We still decided to give it a try. Wary of the danger we decided to go to the edge of our camp where we were certain we could find our way back – even in darkness. There we left one person. The rest of us moved on as far as we could without loosing visual and auditory contact with him. Then we left the next person there and so on until we reached a nearby peak. We had seen it earlier on and we were hoping to be able to see something from the top of it. It was really disappointing when we realized that there was no view at all from up there. There were trees all over and we couldn’t see anything. It was getting dark quickly now so we went back down and returned to our camp.

I felt so privileged as I lay down in my shelter with my fireplace in front of me. As I looked up to the sky right before falling asleep, the last thing I saw was a beautiful red sky.

A red sky at night is a sign of fair weather the next day. I have come to learn that the old saying “Red sky at night, sailor’s delight, red sky in the morning, sailor’s warning” is correct most of the time. At least here in the Nordic region. And there is actually a scientific explanation to it as well.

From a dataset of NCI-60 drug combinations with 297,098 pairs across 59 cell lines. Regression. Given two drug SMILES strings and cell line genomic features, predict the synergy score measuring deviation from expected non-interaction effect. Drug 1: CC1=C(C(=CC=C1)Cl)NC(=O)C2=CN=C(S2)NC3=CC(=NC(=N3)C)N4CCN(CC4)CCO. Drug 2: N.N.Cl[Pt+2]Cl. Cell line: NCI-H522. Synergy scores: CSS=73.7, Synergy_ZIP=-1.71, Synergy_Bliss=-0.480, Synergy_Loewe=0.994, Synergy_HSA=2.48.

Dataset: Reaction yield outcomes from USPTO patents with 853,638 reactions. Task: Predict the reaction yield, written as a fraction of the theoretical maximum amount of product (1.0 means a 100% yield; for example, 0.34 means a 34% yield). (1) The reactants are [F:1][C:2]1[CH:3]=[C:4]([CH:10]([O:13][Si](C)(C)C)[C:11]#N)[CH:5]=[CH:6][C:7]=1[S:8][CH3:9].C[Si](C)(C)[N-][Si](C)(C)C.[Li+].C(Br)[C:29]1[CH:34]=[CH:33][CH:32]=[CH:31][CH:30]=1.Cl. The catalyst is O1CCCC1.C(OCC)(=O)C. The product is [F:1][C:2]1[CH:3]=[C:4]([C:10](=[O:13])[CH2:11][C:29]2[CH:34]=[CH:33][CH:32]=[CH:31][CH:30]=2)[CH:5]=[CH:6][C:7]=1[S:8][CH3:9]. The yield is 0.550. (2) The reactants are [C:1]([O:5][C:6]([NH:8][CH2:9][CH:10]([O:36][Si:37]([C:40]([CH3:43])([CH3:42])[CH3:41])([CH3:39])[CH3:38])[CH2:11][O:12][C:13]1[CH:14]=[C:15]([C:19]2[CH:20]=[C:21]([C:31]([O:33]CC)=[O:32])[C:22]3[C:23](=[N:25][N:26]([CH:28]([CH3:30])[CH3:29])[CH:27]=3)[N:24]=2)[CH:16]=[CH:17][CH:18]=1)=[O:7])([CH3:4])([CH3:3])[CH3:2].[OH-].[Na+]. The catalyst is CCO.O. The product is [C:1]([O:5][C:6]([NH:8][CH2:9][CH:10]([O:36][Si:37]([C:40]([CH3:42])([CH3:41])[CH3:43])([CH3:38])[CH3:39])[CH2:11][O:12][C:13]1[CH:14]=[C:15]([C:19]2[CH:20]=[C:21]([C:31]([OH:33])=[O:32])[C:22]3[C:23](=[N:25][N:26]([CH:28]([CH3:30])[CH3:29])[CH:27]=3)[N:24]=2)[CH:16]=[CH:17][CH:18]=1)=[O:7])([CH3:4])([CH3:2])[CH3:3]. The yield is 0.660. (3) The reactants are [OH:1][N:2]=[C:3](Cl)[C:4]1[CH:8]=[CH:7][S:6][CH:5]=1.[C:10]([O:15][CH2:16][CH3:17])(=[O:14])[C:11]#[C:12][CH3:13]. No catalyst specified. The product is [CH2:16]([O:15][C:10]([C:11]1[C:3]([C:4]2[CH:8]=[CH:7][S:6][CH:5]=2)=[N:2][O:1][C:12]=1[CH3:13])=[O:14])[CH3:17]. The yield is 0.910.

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SATURDAY

Breakfast
The next morning I woke up with the sun at about 5 o’clock. I fed my fire a few small logs and had myself some breakfast: Juicy sweet blueberries mixed with a few sour lingonberries that I had picked the day before and saved for this moment.

It’s a funny thing about living outside actually, you quickly begin to follow the rhythm of the day. At least when you’re not tugged away inside a sleeping bag. Only one of the other guys was awake. Adam who is also a very experienced outdoorsman. It was a great inspiration to have him as a participant in this year’s Undepend 48 Hour Challenge.

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Continued search for water